• India is a secular country but due to communal feelings the secularization is getting affected. Secularization is narrowing down the sphere of religion to the private life of the individual. So, communalism is basically becoming a belief system through which a society, economy, and polity are viewed & expanded and around which effort is being made to organise politics.


  Stages in Indian Communalism 

  • First stage was rise of nationalist Hindu, Muslim, Sikh, etc: In the first phase of this ideology there is a belief that people who follow the same religion have common secular(political, economic, social) interests.
  • Liberal communalism:it believed in communal politics but liberal in democratic, humanist and nationalist values. The second stage provides that the social, economic and political interests of the followers of one religion are dissimilar from the interests of the followers of another religion.
  • Extreme Communalism: this had a fascist syndrome. It demanded for separate nation, based on fear and hatred. The third stage of communalism is reached when the interests of the followers of different religions are seen to be mutually incompatible.



Public order refers to the normal standards and operations of society. Communalism plays a vital role in the disturbances caused in the society, in the form of communal riots. Religious violence in India has a history, even before the Partition riots of 1947 took place. Riots in India are started from with the Kazhuhumalai and Sivakasi riots which took place in 1895 and 1899. The following examples shows how communalism undermine public order.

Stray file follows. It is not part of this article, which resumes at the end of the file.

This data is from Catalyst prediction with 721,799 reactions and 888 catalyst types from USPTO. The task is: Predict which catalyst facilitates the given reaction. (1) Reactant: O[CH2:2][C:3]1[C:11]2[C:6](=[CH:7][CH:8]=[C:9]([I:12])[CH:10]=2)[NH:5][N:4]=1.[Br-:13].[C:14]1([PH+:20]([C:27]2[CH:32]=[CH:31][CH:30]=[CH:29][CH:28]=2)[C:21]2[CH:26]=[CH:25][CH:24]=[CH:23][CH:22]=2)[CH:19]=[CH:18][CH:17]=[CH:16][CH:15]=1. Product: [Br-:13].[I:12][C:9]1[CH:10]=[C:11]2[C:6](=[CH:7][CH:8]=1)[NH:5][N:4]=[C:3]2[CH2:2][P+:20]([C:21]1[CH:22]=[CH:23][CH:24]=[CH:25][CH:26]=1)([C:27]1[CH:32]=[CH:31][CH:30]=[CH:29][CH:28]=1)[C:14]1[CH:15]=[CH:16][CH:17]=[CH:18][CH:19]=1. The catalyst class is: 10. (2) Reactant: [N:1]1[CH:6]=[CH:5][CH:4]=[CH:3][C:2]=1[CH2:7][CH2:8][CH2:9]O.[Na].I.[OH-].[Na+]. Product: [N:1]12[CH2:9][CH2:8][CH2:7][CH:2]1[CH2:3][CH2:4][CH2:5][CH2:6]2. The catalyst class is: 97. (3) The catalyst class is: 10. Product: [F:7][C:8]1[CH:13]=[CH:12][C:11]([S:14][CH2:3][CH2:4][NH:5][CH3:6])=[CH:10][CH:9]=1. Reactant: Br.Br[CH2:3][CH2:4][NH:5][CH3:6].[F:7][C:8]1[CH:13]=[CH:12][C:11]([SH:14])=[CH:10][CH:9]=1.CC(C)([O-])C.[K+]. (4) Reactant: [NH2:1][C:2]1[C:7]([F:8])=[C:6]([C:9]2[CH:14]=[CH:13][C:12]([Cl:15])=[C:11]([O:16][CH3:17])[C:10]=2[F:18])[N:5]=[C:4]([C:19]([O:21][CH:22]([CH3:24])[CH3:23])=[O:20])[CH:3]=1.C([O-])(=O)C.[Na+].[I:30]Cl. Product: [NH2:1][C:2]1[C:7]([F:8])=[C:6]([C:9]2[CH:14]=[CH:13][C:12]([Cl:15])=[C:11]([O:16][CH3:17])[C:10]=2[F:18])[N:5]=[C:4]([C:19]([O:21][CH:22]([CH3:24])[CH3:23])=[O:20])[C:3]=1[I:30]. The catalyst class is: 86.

• Sikh Riots 1984:This is one of the bloodshed in India, where Sikhs in large number were massacred by anti- Sikh mob. This massacre took place in response to the assassination of Prime Minister Indira Gandhi by his own Sikh body Guard in response to her actions authorising the military operation. The national capital Delhi was the worst affected area along with Yamuna river areas.
  • Godhra incident in 2002: when “kar sevak” returning from Ayodhya in a Sabarmati Express were killed by fire in the coaches of train. This act was followed by the extended communal violence in Gujarat. That violence is like black spot in the history of the Gujarat and nation too, as people were killed without any mercy. Hindu and Muslim community became antagonist to each other. Till now people are fighting for justice in Supreme Court, with a ray hope from the Indian Judiciary.